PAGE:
The forest stretches out on every side until the water gets dark, and
the stalks reach down into the blackness. Just the water's deep voice
is in her ears, holding her under like a smooth svengali.

When she wakes up, she goes outside. The sun blinds her. She doesn't
know which way to go, so she just picks a direction and walks. Rows of
young trees and red flowers fading gently in the heat. Little shops
and art house theaters. She slowly negotiates the flowerbeds, because
the white sidewalk burns her feet. People see her and quickly look
away. Gleaming SUVs roll by.

She finds a pay phone. She puts in her money and is left with a dime.
While the line is ringing, she holds her dime very hard, forcing an
impression of the metal ridges into her palm.

He pulls up an hour later in a new black sedan with a jagged impact
crater in the driver's side door. Jeans and leather -- in his world,
the weather doesn't change. Even behind his dark glasses, she can tell
that he's squinting against the sun. People look at him as he's
getting out, and then quickly look away.

He sits down across from her at the sidewalk table and looks at her
hard. She sees his eyes only in her memory, fierce and pushing her,
testing her, demanding to know what right she has to be alive and in
front of him. The way he's looked at her so many times. He looks for
a minute, and then waves a waiter over and orders her a turkey
sandwich. For himself he only gets a Coke.

"Don't eat that too fast," he says, and it's the first thing he's said
to her in a year and a half.

She eats slowly. Watches him in her peripheral vision, hunched over
his drink. He rubs his cheek as if he wishes he'd shaved. She can't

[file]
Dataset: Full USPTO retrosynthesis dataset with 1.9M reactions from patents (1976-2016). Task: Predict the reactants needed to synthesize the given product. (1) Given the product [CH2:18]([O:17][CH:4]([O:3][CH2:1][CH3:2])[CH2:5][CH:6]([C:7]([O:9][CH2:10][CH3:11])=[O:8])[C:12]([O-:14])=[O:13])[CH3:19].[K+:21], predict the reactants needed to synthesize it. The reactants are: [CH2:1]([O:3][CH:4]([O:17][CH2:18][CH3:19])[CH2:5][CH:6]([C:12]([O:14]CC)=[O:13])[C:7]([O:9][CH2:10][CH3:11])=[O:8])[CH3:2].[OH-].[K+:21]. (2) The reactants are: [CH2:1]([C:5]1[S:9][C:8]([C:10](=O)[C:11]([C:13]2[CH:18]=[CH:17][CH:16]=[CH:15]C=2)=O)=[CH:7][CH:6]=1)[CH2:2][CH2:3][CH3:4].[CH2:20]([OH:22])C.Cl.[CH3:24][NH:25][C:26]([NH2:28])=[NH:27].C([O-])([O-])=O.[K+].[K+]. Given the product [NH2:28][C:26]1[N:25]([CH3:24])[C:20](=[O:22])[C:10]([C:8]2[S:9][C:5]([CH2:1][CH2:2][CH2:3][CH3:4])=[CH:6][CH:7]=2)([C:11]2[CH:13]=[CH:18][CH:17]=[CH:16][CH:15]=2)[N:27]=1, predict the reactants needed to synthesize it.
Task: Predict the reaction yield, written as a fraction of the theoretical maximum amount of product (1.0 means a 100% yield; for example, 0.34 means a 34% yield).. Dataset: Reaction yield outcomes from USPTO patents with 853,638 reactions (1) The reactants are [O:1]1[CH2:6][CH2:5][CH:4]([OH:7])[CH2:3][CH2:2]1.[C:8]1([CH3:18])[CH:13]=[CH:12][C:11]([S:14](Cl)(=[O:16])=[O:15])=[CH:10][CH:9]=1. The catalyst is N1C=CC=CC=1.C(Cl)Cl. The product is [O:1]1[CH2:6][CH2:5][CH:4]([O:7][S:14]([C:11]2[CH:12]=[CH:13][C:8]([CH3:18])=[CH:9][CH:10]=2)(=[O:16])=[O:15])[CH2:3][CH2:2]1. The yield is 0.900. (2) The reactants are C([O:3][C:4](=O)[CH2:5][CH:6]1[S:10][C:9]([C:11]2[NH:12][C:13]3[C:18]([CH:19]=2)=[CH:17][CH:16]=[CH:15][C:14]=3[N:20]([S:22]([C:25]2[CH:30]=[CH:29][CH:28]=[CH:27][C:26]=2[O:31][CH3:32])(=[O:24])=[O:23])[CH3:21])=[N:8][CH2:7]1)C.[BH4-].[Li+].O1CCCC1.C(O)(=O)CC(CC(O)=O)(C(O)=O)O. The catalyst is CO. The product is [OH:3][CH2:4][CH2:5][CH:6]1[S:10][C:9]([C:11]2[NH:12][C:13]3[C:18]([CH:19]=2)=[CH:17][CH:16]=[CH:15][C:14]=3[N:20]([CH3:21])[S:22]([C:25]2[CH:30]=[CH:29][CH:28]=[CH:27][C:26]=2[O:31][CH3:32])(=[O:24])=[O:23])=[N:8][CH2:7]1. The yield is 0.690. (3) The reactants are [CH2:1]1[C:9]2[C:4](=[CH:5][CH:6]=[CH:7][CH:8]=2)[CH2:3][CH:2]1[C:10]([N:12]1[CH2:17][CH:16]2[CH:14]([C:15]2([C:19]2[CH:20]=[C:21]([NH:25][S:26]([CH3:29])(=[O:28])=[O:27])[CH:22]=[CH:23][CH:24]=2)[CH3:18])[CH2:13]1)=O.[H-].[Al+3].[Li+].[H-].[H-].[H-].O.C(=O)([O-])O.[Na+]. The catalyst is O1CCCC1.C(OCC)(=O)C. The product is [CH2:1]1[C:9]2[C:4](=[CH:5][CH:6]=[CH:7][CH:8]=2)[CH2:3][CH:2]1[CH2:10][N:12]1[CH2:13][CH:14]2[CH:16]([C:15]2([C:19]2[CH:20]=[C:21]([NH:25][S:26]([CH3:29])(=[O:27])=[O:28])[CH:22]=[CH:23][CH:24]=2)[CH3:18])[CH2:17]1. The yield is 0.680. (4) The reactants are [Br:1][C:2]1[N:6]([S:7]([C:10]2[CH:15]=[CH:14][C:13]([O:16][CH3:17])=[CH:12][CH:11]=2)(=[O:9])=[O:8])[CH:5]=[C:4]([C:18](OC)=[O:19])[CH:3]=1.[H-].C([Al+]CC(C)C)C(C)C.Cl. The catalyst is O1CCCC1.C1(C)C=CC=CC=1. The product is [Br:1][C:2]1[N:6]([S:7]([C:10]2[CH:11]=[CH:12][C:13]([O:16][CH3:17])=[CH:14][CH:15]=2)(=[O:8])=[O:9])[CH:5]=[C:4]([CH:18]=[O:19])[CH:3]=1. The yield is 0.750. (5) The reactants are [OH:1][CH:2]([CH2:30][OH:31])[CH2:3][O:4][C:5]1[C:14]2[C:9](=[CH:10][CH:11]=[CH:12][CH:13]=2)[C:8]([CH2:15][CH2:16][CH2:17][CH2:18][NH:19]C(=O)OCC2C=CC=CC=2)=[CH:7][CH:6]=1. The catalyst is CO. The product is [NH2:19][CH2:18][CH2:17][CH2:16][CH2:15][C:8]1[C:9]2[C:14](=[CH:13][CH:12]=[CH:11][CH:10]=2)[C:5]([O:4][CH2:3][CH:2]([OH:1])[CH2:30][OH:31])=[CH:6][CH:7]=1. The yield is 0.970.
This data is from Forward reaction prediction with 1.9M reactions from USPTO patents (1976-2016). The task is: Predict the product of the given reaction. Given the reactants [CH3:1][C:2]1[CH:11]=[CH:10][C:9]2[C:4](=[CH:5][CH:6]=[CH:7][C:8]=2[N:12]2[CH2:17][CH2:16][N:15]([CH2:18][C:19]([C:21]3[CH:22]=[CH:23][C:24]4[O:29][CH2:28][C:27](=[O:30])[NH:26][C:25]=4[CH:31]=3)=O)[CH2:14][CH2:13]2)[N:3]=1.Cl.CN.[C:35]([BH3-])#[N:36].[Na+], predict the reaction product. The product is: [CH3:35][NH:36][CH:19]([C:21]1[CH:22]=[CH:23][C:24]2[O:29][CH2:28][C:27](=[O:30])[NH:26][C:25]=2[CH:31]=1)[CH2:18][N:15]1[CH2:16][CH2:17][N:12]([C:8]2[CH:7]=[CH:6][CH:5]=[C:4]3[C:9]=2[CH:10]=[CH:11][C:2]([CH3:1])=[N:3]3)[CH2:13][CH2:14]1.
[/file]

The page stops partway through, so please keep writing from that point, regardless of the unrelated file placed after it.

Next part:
find anywhere comfortable to look. Glances over at the car -- it's
leaking oil from its underbelly. Points of light are too bright on the

The turkey is dry, and she can't finish the sandwich. She pushes the
plate towards him slightly, but he shakes his head. He just drinks his
Coke pleasurelessly, like it's medicine. And it probably is.

"What do you want?"

She wants to sleep soundly in her own bed. She wants to be seventeen
years old again. She wants to say something that would make Alex cry.
She wants a glass of water. She wants to wake up. "Jeffrey Spender,"
she says.

He puts the glass down on the table and lets all his breath out,
crumpling a little. Exhausted, she now sees. The sun is starting to
drop, and the slanting light casts shadows across his face. "I don't
have that kind of access anymore."

She tries to hold her voice steady. "Then they do have him. Alive."

He cocks his head a little, like a puzzled dog. "Yeah. It was a
trade-off. They're happy with what they got. Why do you think you're
still walking around a free woman? Because they got something better
in exchange."

She shakes her head. "I don't care. I'm in his debt, and I'm going to
repay him."

He sips his drink again. "Do what you want. But you gotta realize
they won't let you get ahead. They'll take something back."

"I know." She plays with the potted plant on the table, turning a leaf
back and forth. Glossy and fuzzy on either side. "You're the only one
who can help me."

"What are you offering?"

Something grips at her throat, half-choking her words. "What am I
*offering*? I don't have anything *to* offer. I have *nothing*."

His eyes narrow. "You can't expect me to feel a debt to you. After
what I gave up." He leans in and whispers. "Without what I gave them,
do you think they would have been able to save you? Do you honestly
think, without that vaccine, you would have lived?"

"I *didn't* live." She buries her face in her hands. Draws a slow
breath. "What I'm asking," she whispers, "is for you to help me
deprive Jeffrey Spender's father of the pleasure of torturing his son."